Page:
P – Prince of Peace (Isaiah 9:6). As the “Prince of Peace” He alone can bring peace to our troubled hearts in turbulent times.

Q – Qualified One (II Corinthians 5:21). Jesus lived without sin and “knew no sin” which makes Him the Qualified One “to be made sin for us..that we might be made the righteousness of God in him.”

R – Risen from the Dead (Mark 16:6; Revelation 1:18). The angel proclaimed to the women who searched in vain for Him at the borrowed tomb, “Be not affrighted: Ye seek Jesus of Nazareth, which was crucified: he is risen; he is not here: behold the place where they laid him.” And two thousand years after the proclamation of the angel, Jesus assures us, “I am he that liveth, and was dead; and, behold, I am alive for evermore, Amen.”

S – Savior (Matthew 1:21). And Mary called “his name JESUS: for he shall save his people from their sins.”

T – Truth (John 14:6). Jesus said, “I am the way, the truth, and the life, no man comes to the Father but by me.”

U – Unfailing Love (Psalm 119:41; Mark 10:21; John 11:5; Romans 5:8). His love is unfailing and He demonstrated unfailing “love toward us, in that while we were yet sinners, Christ died for us.”

V – Vine (John 15:5). “I am the vine, ye are the branches: He that abideth in me, and I in him, the same bringeth forth much fruit: for without me ye can do nothing.”

W – Word (John 1:1-3). Christ as the Word is the eternal expression of God, our Creator becoming a Man and dwelling among us and “all things were made by him and without him was not anything made that was made.”

X – eXalted One (Philippians 2:8-11) Because Christ “became obedient unto death, even death of the cross, For this reason also, God highly eXalted Him, and bestowed on Him the name which is above every name, so that at the name of Jesus every knee will bow, of those who are in heaven and on earth and under the earth, and that every tongue will confess that Jesus Christ is Lord, to the glory of God the Father.”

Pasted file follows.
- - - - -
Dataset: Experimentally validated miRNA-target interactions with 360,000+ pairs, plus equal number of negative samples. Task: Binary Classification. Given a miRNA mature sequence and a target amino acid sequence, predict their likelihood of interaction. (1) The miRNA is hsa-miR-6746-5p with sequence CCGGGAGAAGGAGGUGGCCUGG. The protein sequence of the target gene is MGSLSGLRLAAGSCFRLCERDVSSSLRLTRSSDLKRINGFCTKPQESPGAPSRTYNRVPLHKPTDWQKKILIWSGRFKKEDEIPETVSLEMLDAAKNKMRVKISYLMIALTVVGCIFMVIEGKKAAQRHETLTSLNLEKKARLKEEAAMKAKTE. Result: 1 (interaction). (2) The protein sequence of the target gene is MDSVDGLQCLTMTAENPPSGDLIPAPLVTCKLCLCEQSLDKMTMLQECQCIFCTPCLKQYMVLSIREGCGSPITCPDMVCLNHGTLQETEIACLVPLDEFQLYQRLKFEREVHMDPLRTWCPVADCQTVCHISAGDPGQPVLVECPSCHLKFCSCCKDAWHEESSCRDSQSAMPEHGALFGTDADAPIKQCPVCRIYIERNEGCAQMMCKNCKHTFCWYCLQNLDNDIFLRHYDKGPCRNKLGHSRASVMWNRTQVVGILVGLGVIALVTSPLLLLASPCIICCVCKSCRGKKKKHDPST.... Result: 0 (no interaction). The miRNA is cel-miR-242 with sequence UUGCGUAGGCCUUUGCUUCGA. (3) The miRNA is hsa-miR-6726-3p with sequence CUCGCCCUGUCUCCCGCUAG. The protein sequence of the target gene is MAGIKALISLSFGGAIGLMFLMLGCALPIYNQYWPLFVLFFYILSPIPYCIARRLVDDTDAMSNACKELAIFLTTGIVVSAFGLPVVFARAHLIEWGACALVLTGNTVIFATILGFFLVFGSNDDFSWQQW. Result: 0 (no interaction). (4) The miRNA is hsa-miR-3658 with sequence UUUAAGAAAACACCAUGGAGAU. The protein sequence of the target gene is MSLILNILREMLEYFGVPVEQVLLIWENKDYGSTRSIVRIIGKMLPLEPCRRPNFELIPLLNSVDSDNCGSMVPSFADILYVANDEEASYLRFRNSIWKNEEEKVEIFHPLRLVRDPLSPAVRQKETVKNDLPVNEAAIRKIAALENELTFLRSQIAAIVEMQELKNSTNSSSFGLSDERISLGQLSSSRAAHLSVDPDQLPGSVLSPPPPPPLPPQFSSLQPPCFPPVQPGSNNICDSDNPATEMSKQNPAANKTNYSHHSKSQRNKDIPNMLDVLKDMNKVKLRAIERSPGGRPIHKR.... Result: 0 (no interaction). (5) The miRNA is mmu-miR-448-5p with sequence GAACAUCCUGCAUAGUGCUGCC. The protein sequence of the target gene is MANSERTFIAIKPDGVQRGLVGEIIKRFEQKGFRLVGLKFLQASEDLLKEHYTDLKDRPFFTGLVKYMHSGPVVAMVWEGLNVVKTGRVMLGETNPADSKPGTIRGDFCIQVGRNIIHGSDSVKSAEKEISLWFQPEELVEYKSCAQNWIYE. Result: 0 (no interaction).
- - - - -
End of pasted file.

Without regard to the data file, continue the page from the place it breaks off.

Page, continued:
Y – Yoke (Matthew 11:28-29). To the weary Jesus issues a timeless invitation, “Come unto Me, all who are weary and heavy-laden, and I will give you rest. Take My yoke upon you and learn from Me, for I am gentle and humble in heart, and you will find rest for your souls. For My yoke is easy and My burden is light.”

Z – Zion’s King (Psalm 149:2; Zechariah 9:9). “Let the people of Zion be glad in their King.” We can rejoice and “Zion; shout…behold, thy King cometh unto thee: he is just, and having salvation.”

What a Savior we have! He is the All-Sufficient One…and more!! “Blessed be the God and Father of our Lord Jesus Christ, who hath blessed us with all spiritual blessings in heavenly places in Christ” (Ephesians 1:3).

Yes, Jesus Christ is our everything.

Dr. Dan



What is history? History has to do with the study and knowledge of past events and occurrences. It is the task of those in the present to research and make sense of what happened in the past, both good and bad, and discover what truths can be gleaned by those who live in the present. Understanding history is crucial and important for the wellbeing of individuals, communities and the nation.

History helps shape our personal identity in a diverse world. History enables us to discover our own place in the stories of our families, communities, and nation. History enables us to learn the stories of the many individuals and groups that have come before us and shaped the world in which we live. The stories of tragedy and triumph creates in a person personal values that helps one to develop a proper philosophical approach to life and one’s relationship with others.